Another scene that I really liked was Nathaniel's attempted bank robbery. The scene with the security guard coming out of the bathroom and then Nathaniel getting quickly gunned down was a nice touch of a sudden brutal impact.

Delilah's behind-the-scenes scheming in general was a nice touch, and felt like a good way for Solomon's empire to be brought down before it could actually begin. Jedidiah's messianic beliefs and his later belief that it was his family that ruined him were both interesting motivators. I like how he never actually finds out about Delilah pulling the strings behind-the-scenes.

I guessed the Slasher to be Charles when the killer's MO was said to be a surgically precise Caesarean. I wondered if it was too obvious, but in the end, this wasn't a particularly big twist. The character of Charles in particular is arguably quite random, but I think he adds a nice genre of horror to the story. His scenes add another dimension to the story, so I'd say he is worth having in the story. My assumption would be that it was Janice that shot him at the end. I was expecting that to be revealed, but I like the touch of mystery that the story ends on.

The political side of the story is very well handled as well. A mixture of the time period and the sort of ideology that Jedidiah preaches reminds me a lot of Comstock's politics in BioShock Infinite. Again, this is not a criticism, I think the serious themes in this story were very well handled while they are themes that could very easily have been in poor taste or in some ways inappropriate if not used properly, but I like how they were used and they brought a real power to certain parts of this story. So well done on that.

Overall, the plot and description of events were very well done throughout. The story had a lot of elements which makes it hard to cover them all in a review. Overall, I think the story was very fresh and original. I would say that in terms of plot, scale and in description of events: this is perhaps my favourite of your stories. There was a lot going on in this story, and it meant that it was pretty interesting from start to finish and never rested on a single theme or genre for too long. The story of the Solomons was very well developed and made for a story deserving of the word count of nearly 43 thousand.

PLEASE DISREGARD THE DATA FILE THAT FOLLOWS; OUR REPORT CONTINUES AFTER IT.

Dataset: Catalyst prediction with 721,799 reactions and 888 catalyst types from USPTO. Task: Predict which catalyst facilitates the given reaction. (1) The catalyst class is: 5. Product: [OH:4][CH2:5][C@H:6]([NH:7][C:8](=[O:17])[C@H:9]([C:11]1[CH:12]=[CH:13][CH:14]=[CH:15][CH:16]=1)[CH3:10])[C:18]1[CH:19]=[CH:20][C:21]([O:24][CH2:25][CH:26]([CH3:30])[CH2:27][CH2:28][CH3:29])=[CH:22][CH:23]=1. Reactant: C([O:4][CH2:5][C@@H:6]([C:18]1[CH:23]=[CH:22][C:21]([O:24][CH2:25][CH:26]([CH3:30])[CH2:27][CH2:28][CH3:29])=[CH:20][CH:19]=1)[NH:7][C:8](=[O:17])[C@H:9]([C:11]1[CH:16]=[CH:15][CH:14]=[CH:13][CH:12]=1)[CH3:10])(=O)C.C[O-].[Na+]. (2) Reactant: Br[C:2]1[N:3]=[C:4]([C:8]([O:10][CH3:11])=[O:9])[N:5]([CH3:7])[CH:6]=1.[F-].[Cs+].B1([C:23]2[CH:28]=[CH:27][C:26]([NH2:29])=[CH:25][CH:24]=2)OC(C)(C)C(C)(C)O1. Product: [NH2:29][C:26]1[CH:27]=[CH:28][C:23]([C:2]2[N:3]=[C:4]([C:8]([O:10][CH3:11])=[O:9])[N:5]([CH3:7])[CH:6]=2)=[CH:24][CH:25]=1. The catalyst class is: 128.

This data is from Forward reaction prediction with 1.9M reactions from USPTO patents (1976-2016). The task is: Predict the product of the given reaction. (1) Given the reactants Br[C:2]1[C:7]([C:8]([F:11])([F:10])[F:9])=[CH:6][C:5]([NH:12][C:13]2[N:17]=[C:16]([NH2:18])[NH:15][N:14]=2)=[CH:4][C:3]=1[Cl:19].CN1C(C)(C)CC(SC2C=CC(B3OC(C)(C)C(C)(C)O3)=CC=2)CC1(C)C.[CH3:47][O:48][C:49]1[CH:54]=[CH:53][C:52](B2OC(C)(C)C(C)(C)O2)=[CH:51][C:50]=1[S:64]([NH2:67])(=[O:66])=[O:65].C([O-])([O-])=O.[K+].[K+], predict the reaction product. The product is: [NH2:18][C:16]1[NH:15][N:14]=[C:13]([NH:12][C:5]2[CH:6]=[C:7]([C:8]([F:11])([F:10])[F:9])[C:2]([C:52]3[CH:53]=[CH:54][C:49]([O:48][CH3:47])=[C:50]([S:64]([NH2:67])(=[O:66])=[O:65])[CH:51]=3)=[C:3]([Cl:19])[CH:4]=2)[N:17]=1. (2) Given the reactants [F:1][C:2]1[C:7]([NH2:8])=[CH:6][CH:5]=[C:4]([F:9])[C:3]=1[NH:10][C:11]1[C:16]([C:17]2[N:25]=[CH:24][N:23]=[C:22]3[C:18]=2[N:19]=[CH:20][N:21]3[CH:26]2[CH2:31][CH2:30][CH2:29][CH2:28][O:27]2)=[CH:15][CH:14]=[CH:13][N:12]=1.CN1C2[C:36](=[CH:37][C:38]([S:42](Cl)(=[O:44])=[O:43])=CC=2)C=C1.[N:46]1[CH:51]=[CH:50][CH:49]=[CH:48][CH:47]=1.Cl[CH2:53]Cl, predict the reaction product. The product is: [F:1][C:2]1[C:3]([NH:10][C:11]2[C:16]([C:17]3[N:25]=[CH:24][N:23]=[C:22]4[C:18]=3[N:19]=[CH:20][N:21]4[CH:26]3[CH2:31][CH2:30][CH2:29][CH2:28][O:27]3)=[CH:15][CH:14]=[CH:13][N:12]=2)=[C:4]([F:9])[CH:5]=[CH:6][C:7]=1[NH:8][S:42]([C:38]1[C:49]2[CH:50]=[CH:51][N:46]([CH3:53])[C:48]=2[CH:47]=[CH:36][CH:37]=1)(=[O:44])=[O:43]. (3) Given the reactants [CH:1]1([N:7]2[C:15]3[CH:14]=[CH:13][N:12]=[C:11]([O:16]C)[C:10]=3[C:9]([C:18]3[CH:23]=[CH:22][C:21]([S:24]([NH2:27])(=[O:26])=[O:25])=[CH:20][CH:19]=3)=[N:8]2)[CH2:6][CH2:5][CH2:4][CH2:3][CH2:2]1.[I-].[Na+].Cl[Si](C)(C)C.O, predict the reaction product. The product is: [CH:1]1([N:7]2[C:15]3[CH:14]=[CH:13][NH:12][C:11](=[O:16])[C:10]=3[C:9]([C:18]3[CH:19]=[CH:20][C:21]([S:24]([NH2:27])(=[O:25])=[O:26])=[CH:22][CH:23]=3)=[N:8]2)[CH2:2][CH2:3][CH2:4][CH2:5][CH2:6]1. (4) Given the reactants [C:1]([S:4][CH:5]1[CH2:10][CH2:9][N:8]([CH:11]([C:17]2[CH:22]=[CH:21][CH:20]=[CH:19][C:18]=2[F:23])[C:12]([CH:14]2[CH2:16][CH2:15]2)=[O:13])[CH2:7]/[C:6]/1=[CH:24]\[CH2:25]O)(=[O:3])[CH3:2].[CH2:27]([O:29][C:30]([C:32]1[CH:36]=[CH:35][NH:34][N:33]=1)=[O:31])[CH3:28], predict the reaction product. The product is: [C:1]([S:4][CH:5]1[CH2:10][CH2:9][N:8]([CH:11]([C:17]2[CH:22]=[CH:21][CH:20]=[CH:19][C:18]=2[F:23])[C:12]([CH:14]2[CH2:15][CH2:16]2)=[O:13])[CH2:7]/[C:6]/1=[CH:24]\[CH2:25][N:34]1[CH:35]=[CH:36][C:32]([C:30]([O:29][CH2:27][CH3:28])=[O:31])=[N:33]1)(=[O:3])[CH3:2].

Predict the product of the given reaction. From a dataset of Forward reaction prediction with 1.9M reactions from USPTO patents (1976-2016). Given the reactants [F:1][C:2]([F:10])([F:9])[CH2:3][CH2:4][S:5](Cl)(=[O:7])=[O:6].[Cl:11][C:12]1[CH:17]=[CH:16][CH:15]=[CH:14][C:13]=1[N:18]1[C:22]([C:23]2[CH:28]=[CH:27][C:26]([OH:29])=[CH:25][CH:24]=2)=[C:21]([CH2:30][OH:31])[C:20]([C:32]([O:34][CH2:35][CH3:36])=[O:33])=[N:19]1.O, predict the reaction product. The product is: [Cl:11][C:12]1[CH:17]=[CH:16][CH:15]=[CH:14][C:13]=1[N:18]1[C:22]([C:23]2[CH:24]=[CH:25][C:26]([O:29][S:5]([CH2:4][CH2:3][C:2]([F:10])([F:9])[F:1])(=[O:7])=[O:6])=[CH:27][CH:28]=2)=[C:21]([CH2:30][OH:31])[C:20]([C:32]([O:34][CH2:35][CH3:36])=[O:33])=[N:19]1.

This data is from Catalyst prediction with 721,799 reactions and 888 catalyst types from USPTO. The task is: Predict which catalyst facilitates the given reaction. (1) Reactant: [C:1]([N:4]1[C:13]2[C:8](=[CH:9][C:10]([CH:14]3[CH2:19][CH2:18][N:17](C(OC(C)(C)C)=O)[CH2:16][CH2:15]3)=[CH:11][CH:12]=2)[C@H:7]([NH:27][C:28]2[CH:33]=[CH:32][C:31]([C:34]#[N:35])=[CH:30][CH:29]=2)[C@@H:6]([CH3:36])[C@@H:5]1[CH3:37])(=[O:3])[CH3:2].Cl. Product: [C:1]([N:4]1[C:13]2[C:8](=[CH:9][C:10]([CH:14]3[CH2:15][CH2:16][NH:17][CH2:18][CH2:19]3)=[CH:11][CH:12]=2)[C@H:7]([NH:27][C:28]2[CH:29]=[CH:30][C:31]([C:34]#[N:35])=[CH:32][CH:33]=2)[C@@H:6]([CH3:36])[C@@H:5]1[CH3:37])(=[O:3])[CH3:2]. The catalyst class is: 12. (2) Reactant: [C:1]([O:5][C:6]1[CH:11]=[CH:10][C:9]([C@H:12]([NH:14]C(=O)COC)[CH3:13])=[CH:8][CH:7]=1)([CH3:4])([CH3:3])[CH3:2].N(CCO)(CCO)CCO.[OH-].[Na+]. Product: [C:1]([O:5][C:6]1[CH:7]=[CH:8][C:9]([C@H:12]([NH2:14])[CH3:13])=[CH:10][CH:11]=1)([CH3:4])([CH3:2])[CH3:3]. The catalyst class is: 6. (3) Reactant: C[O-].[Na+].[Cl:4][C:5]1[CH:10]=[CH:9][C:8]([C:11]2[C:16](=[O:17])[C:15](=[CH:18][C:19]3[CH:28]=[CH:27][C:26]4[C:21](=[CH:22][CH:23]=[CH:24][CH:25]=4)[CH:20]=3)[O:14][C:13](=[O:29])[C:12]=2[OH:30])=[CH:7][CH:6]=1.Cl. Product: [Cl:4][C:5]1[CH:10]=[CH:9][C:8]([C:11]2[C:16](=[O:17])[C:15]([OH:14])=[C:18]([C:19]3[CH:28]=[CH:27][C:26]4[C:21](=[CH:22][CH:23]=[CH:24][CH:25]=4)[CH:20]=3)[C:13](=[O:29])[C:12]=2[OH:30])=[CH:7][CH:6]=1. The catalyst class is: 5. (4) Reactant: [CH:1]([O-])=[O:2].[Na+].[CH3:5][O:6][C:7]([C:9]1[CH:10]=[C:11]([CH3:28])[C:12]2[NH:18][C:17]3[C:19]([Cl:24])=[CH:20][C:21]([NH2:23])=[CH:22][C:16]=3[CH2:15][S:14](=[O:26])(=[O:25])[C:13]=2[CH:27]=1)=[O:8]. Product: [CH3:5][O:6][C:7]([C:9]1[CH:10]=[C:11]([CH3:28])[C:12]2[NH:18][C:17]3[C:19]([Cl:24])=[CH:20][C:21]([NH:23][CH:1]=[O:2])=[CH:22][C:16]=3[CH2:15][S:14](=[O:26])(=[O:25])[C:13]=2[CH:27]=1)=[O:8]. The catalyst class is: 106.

One area that I do have somewhat mixed opinions on would be the characters of the story.

Within the Solomon era, you have a very varied cast of characters. Isiah plays the part of the old war veteran well, and his interactions with Jedidiah were well done. Jedidiah is well developed and his character goes through a few different phases quite well. In particular, his final form of raving lunatic was a lot of fun. Charles has interesting motivations on why he desires to brutally murder women. In general, character's motivations and their overall point in the story are well defined and all characters do have meaning and purpose.

In general, there are a lot of characters, and they are definitely fresh and most of them play an important part in the story, but I would find it hard to pick favourite characters from this story. I'm not sure if this is because it is somewhat difficult to relate to most of the characters or if there was something... alienating in how they act. While the characters are definitely not forgettable and none of them feel meaningless, there is something almost surreal in how characters behave. Characters sometimes ramble to themselves, perhaps plotting their schemes aloud, and often in situations where it seems weird that they ramble in this way despite having an audience. This is just one example, but characters in general often act over-the-top in some sort of regard that makes them somewhat comic-book in nature.